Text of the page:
Georges Pierre Seurat was born in Paris on 2 December 1859. During his schooldays Seurat was inspired by his uncle to start painting, later he attended drawing classes at the evening school and finally enroled at Henri Lehmann's class at the École des Beaux-Arts.
The following year he visited an exhibition by Impressionists; in 1880 during his military service he read David Sutter's "Die Phänomene des Sehens", in 1881 Odgen Rood's "Wissenschaftliche Theorie der Farben" - the basics of his later painting style were established.
In 1885 Seurat undertook the precursing overwotk of his painting "La Grande Jatte" in a pointillistic style. The painter Paul Signac, whom he got to know the year before at the foundation of the group des Indépendants, became his combatant for a scientific painting of a divisionistic colour rendition.
When Georges Seurat presented his famous painting to the public at the Impressionists' exhibition in 1886, he also gained the critic Félix Fénéon's support, who explained in his articles Seurat's technique of colour deconstruction to the public. The following year Seurat and Signac participated in an exhibition of the Belgian group "Les XX", who got into new painting styles. Together with Signac and several other painters Georges Seurat founded Neo-Impressionism and even the aged Camille Pissaro was carried away by the continuation of Impressionism.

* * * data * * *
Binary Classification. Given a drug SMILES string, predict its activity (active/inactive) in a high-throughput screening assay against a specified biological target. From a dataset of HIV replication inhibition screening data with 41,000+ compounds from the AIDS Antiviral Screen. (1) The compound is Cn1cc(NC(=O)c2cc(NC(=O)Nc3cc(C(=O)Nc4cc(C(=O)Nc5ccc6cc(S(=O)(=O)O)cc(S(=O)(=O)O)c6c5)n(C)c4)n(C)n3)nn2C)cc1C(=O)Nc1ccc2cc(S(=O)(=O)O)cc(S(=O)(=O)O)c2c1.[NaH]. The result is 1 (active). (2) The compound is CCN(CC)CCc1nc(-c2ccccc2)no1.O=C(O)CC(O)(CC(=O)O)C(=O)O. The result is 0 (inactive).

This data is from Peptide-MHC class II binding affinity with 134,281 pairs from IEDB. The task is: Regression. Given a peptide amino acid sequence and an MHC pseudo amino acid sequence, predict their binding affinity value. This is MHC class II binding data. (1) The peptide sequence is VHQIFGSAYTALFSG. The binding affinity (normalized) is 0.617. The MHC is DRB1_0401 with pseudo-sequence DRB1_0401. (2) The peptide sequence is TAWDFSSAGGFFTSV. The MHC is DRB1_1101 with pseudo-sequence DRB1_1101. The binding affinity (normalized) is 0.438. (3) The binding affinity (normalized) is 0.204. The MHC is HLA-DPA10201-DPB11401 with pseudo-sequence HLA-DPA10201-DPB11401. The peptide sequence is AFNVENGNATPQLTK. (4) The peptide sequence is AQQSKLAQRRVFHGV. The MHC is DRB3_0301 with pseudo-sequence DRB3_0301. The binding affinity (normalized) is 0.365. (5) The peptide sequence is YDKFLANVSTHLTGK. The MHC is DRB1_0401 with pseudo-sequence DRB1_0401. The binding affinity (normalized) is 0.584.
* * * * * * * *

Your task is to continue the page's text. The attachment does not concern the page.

Due to his secret relationship with the model Madelaine Knoblock, Seurat withdrew from public life in 1889, the relationship with his family, especially his mother, his friends and colleagues suffered. He was deeply hurt when his old friend Fénéon did not mention him in a text on Signac in 1890, nor as a theoretical precursor and founder of the group of Neo-Impressionists nor as artistic role model. On 27 march 1891, shortly after the exhibition of his unfinished painting "Le Cirque" at the Salon des Indépendants, Seurat fell severely ill. The next day he travelled with his family to his mother, who found out then about Madelaine, her pregnancy and her Seurat's illness.
Georges Seurat died in Paris on 29 March. Today his name is linked with pointillistic painting and his paintings are known world-wide.